Alexander v. Holmes County Board of Education
|This article relies largely or entirely upon a single source. (June 2012)|
|Alexander v. Holmes County Board of Education|
|Argued October 23, 1969
Decided October 29, 1969
|Full case name||Beatrice Alexander v. Holmes County Board of Education|
|Citations||396 U.S. 19 (more)|
|The still segregated southern schools must desegregate immediately.|
|Civil Rights Act of 1964|
|Wikisource has original text related to this article:|
Alexander v. Holmes County Board of Education, 396 U.S. 19 (1969), was a United States Supreme Court case in which the Court ordered immediate desegregation of public schools in the American South. It followed 15 years of delays to integrate by most Southern school boards after the Court's ruling in Brown v. Board of Education (1954) that segregated public schools were unconstitutional.
Justice Felix Frankfurter demanded that the opinion in 1955's Brown v. Board of Education II order desegregation with the phrase of "all deliberate speed". The South took it as an excuse to emphasize "deliberate" over "speed" and conducted resistance to desegregating schools, in some jurisdictions closing public schools altogether. For fifteen years, schools in the South remained segregated.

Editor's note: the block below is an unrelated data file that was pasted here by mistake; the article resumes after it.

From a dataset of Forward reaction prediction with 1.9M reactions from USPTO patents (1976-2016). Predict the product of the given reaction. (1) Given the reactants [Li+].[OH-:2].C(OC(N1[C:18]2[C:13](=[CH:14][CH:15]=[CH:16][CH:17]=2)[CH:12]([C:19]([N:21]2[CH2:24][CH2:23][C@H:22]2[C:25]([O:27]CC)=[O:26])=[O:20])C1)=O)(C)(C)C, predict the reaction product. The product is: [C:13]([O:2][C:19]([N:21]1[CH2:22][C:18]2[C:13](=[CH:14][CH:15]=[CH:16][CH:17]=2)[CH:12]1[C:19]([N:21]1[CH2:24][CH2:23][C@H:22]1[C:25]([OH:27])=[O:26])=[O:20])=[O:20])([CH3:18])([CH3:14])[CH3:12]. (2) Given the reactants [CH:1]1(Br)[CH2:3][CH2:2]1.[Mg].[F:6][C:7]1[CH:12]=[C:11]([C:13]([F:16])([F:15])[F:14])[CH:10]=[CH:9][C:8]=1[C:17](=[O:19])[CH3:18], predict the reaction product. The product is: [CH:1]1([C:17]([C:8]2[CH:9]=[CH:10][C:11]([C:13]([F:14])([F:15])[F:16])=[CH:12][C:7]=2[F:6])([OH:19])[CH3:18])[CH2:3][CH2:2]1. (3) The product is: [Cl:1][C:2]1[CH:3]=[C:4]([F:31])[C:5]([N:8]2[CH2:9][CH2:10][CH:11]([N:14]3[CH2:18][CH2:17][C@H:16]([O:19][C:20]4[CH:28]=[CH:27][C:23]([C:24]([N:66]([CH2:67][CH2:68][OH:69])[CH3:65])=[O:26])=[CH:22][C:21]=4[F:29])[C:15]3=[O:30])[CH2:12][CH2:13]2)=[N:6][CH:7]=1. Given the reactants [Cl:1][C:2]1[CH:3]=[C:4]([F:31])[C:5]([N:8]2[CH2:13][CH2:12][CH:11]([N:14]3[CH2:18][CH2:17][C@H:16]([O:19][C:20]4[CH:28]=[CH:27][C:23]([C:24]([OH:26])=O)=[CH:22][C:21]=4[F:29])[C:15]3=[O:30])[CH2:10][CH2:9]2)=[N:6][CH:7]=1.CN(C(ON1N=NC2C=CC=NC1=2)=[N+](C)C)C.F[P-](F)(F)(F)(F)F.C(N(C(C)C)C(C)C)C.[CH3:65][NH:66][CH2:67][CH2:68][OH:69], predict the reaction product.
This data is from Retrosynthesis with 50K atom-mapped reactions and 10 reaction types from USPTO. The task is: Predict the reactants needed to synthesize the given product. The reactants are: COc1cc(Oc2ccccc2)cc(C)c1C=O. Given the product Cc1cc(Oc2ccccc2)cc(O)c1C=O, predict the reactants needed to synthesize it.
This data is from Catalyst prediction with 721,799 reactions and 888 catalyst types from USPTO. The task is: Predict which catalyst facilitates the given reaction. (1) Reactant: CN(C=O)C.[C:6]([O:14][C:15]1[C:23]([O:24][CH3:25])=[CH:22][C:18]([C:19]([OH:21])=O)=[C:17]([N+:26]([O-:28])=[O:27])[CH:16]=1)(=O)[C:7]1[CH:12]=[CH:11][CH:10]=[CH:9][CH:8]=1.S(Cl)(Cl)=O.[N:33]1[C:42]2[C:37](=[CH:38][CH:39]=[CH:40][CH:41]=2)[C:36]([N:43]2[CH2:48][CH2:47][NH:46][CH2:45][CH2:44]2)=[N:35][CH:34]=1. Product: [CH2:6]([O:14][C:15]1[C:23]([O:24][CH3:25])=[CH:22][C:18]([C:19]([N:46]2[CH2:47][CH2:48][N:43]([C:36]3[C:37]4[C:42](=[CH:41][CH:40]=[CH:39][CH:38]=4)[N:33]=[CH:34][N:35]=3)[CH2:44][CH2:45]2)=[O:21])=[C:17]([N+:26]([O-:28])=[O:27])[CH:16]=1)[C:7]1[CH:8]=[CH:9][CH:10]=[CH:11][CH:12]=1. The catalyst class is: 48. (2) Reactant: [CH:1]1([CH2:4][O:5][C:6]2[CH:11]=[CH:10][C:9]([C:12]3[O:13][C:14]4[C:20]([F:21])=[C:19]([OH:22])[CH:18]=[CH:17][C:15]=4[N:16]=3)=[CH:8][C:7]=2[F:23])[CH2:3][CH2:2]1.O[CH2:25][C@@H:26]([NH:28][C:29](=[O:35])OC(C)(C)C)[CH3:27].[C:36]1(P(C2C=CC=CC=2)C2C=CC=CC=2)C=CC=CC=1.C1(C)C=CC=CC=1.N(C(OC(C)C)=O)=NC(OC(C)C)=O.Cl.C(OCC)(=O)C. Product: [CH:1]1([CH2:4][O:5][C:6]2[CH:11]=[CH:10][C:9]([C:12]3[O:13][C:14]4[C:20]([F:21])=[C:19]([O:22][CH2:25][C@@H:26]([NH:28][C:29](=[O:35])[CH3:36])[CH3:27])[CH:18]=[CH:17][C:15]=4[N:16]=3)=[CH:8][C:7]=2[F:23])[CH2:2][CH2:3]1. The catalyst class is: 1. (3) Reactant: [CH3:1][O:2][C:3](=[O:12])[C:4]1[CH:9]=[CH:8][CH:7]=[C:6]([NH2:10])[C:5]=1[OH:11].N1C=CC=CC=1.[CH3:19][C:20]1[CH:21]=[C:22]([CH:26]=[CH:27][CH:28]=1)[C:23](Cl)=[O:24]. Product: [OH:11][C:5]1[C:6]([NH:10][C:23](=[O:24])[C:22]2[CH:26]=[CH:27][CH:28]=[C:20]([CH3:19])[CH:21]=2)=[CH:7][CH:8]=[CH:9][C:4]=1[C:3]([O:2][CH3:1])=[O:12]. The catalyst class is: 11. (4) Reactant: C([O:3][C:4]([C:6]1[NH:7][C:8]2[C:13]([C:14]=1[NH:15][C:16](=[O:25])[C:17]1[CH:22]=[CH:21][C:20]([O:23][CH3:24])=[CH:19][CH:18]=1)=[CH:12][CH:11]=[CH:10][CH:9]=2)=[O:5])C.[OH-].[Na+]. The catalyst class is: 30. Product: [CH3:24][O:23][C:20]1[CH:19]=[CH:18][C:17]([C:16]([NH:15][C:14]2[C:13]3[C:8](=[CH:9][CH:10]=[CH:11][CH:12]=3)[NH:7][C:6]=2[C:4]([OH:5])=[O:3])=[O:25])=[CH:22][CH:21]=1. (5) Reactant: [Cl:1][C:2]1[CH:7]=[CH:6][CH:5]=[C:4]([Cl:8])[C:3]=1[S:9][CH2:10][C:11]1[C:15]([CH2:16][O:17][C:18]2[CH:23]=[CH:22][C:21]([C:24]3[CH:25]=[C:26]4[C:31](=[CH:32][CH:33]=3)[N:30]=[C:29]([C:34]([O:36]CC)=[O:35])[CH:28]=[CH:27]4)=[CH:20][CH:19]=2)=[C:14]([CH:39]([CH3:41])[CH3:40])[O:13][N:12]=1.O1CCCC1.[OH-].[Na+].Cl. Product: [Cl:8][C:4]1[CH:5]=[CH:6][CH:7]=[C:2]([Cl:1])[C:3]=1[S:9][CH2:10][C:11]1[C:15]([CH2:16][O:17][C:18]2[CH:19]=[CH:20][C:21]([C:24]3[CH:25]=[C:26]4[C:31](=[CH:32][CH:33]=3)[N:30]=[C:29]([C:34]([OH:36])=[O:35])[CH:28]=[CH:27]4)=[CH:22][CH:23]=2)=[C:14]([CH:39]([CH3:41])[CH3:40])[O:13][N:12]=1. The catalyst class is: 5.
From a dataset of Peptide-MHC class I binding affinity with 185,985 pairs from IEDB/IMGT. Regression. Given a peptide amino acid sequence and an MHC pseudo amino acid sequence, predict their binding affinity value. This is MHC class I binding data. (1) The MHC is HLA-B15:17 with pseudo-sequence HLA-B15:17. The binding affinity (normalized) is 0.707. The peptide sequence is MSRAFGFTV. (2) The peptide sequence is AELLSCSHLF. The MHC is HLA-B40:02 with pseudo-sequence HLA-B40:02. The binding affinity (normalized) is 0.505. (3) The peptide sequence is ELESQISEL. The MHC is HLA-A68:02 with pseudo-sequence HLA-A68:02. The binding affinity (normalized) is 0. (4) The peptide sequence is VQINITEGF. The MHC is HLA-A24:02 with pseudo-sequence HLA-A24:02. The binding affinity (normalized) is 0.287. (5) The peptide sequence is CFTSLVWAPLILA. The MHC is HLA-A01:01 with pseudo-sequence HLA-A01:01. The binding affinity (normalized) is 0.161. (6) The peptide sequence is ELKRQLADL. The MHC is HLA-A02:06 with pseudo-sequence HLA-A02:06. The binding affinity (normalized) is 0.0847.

Early in the summer of 1969, the federal appeals court had asked the US Department of Health, Education, and Welfare (HEW) to submit desegregation plans for thirty-three school districts in Mississippi including Holmes County School District (Mississippi), so HEW could order them implemented at the beginning of the school year. HEW was responsible for drawing up desegregation plans, as mandated by the 1964 Civil Rights Act, and had submitted the plans on time. At the last minute, however, both HEW and the Justice Department asked the courts for extensions until December 1, claiming that the plans would result in confusion and setbacks. This was the first time the federal government had supported a desegregation delay in the federal courts. The Fifth Circuit granted the delay, and no specific date for implementing the desegregation plans was set.